Kolkata, April 10: Students of the Indian Institute of Technology, Kharagpur, have innovatively used steel to create an architectural design that is high on aesthetics, incorporates traditional Indian elements and is sustainable.
A team of four final-year architecture students of the institute had in March won the 15th National Student Competition, organised by the Institute of Steel Development and Growth (under the union ministry of steel) for their vision of a spiritual and cultural complex based on a steel framework.
"While the architectural possibilities for stainless steel were recognised within a short span after its discovery early in the 20th century, it is usually perceived to have a more functional and machinist aspect rather than an element of beauty," Shahrukh Shaikh, one of the students, told IANS on Thursday.
"So we wanted to create an experience and also a design that can cater to present and future needs, climate sensitivity and sustainability. Steel is the skin of the complex," he added.
The plan uses steel bimetal strips, ribs with perforated steel mesh and other structural frameworks for adaptive shading in spaces, stepped green terraces and incorporation of traditional approaches like 'jaalis', circumambulation and ablution facilities for a "people's place".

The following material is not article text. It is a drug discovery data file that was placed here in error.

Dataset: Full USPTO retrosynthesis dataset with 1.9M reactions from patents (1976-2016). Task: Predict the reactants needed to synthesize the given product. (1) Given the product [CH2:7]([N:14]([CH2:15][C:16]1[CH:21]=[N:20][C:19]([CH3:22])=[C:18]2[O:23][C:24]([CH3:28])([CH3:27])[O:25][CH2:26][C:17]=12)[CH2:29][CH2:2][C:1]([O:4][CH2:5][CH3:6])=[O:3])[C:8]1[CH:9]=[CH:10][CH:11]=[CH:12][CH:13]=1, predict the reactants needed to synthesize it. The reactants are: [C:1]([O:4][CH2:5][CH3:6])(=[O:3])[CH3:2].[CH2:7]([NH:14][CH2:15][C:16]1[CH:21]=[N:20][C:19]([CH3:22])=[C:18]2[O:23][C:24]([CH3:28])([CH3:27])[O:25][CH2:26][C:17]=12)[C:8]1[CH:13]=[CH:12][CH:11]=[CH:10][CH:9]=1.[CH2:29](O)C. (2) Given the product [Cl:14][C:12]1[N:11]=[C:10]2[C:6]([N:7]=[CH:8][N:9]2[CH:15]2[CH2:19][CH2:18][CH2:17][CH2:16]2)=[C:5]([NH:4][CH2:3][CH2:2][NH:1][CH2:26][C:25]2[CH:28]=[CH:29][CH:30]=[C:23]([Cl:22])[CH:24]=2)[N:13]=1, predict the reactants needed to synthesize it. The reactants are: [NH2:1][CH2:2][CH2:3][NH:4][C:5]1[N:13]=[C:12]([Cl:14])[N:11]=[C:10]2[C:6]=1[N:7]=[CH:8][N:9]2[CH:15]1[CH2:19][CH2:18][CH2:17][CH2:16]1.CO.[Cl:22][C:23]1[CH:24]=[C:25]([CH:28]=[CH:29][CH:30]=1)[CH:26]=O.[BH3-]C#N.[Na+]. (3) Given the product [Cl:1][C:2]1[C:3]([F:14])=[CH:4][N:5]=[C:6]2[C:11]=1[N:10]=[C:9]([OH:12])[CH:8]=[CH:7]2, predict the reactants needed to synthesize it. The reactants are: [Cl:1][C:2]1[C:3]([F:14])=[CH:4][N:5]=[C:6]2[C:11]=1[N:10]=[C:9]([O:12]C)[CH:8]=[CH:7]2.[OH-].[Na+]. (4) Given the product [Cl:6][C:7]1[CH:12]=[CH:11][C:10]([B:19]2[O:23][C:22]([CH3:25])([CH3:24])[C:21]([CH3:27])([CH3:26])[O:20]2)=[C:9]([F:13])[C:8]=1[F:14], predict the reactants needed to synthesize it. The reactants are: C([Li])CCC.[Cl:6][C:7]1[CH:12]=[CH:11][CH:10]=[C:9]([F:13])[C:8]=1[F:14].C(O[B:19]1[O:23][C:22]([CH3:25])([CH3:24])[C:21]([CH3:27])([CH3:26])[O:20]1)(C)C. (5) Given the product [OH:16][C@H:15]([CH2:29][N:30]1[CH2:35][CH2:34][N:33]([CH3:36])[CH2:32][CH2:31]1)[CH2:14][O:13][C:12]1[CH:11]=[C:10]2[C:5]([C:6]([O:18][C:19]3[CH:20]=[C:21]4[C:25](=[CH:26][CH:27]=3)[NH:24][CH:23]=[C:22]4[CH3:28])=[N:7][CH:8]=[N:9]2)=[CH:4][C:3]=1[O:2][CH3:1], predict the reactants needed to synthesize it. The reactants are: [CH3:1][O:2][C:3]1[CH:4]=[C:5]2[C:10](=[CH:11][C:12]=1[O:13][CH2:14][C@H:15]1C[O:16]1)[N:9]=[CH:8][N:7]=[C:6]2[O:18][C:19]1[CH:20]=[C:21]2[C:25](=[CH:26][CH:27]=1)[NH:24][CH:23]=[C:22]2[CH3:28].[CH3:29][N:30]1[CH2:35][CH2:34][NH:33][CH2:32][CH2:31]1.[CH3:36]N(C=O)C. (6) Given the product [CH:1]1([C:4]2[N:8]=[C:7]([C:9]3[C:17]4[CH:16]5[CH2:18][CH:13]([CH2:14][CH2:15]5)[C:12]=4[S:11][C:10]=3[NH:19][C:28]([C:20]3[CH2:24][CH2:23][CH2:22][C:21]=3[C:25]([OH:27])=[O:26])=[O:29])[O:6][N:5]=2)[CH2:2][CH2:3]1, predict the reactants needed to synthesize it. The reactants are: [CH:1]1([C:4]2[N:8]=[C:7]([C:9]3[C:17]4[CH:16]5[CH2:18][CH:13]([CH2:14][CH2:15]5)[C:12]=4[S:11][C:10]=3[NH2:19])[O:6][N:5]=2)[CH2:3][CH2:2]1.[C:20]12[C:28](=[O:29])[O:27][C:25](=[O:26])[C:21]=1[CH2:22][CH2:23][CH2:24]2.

Ancient Indian symbology is also evident in the serpentine steelworks and arches. The complex also has a main viewing deck with steel tiling. The visual experience is enhanced with colonnades, arches, water features and sculptural elements that add fluidity to the design, in contrast to the linearity and rigidity in form that people associate with steel, Shaikh said.
The proposal was based on a site in New Town area in Kolkata along the upcoming metro route. The other team members are Abhishek Ramanathan, Sweeya Tangudu, Deepnath Majumder who worked with Sumana Gupta, the faculty supervisor.
"Emerging techniques in digital fabrication of the structural and non-structural parts can be applied to achieve prefab construction, thereby reducing costs and site pollution," Shaikh said. Shaikh said steel is "slightly expensive" than concrete and has much better properties.